HEAVEN KNOWS, MR. ALLISON (1957) stars Robert Mitchum as an uneducated, self-reliant American marine who finds himself marooned on a Japanese-occupied island during World War II, along with a well-mannered, deeply religious Irish nun (Deborah Kerr) – with whom he forms a deep emotional bond that gradually blossoms into love. The palpable chemistry between Mitchum and Kerr, the marvelous cinematography, and Oscar-nominated screenplay by director John Huston and John Lee Mahin come together in a captivating survival saga that Mitchum would cite as his own personal favorite among his films. He also would speak of Kerr ever after as his all-time favorite actress.
Deborah Kerr and Robert Mitchum were indeed a magical team. The actress likened their work together to a perfect doubles pair at tennis. Getting to know him in those first days on location on the island of Tobago, Kerr recalled finding herself “listening to an extremely sensitive, poetic, extraordinarily interesting man…a perceptive, amusing person with a great gift for telling a story, and possessed of a completely unexpected vast fund of knowledge…Bob was at all times patient, concerned, and completely professional.”
The film was adapted by John Huston and John Lee Mahin from the 1952 novel by Charles Shaw. It was nominated for Academy Awards for Best Actress in a Leading Role (Deborah Kerr) and Best Writing, Screenplay Based on Material from Another Medium.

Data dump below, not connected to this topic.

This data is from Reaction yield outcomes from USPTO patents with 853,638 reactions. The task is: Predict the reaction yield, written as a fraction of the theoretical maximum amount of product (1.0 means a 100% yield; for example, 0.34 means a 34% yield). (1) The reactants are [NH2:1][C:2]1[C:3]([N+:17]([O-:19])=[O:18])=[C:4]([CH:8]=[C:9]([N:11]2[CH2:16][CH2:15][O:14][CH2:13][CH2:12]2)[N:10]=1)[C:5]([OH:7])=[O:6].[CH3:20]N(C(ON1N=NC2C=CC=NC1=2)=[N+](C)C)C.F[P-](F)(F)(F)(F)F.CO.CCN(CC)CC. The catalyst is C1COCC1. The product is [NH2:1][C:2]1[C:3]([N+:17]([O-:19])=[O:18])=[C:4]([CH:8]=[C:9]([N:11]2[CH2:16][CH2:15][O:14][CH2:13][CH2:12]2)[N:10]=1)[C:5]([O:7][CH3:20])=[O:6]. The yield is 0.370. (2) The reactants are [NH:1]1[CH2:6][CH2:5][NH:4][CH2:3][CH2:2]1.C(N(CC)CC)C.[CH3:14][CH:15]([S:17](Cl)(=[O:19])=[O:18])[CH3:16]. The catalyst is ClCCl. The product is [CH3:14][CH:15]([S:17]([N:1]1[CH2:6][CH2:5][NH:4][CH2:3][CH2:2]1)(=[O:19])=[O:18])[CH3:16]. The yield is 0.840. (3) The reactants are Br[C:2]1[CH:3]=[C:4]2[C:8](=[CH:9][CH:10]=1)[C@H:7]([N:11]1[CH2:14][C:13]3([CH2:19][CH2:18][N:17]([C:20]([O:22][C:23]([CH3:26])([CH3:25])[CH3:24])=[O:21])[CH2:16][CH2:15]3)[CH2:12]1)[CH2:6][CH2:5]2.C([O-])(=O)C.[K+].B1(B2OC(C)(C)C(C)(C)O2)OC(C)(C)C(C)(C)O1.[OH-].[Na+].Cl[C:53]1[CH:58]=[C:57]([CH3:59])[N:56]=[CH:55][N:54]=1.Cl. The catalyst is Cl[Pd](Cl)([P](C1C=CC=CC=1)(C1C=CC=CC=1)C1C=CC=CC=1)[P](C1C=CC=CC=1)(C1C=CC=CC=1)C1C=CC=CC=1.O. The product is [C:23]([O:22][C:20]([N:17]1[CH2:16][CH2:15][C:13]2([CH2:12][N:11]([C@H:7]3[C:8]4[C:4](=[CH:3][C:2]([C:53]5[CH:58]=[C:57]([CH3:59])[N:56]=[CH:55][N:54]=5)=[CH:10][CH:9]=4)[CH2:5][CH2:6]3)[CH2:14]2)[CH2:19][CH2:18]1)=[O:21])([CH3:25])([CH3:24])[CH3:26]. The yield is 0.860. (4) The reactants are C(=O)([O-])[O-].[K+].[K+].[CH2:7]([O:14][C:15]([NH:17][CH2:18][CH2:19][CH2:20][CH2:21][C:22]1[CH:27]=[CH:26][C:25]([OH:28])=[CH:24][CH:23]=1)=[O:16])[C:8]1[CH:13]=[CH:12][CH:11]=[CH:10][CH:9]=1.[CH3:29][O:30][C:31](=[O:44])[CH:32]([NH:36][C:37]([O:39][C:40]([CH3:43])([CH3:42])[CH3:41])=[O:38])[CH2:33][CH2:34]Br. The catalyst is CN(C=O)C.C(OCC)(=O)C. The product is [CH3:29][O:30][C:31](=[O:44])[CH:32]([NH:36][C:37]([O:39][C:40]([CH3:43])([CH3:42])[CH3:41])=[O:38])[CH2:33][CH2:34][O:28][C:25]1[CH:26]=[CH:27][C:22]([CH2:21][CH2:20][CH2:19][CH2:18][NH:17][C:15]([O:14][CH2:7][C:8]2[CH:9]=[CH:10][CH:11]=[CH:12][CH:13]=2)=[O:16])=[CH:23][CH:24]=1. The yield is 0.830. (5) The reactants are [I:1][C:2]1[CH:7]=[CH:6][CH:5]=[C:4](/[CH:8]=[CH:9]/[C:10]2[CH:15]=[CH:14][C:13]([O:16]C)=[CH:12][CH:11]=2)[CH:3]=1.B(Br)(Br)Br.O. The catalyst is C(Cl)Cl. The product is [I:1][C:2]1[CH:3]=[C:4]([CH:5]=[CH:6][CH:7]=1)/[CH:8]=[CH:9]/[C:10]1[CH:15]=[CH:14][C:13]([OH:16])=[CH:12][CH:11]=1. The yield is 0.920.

Robert Mitchum was an American leading man of enormous ability, who sublimated his talents beneath an air of disinterest. A master of accents and seemingly unconcerned about his star image, he played in both forgettable and unforgettable films with unswerving nonchalance, leading many to overlook the prodigious talent he could bring to a project that he found compelling.
Director Howard Hawks remained unconvinced about Mitchum’s self-proclaimed indifference towards acting, and confronted him on the set of “El Dorado”, telling him, “You pretend not to care, but you really work very hard.” Mitchum answered, “Don’t tell anybody.”
Actually, his craft and durability were achieved only through a lot of hard, private study. He learned how little the camera needed to be shown, and no one has matched his weary swagger. Unlike many, Mitchum realized that stillness and the ability to listen were the cornerstones of movie acting. He created his own sense of space and time, and offered the movie equivalent of a kind of jazz cool, a seamless fusion of thought and action.
Although underrated during his lifetime, Mitchum is now recognized as a master of the film art of stillness and underplaying. He appears on the American Film Institute’s list of the top 25 greatest male stars of classic American cinema.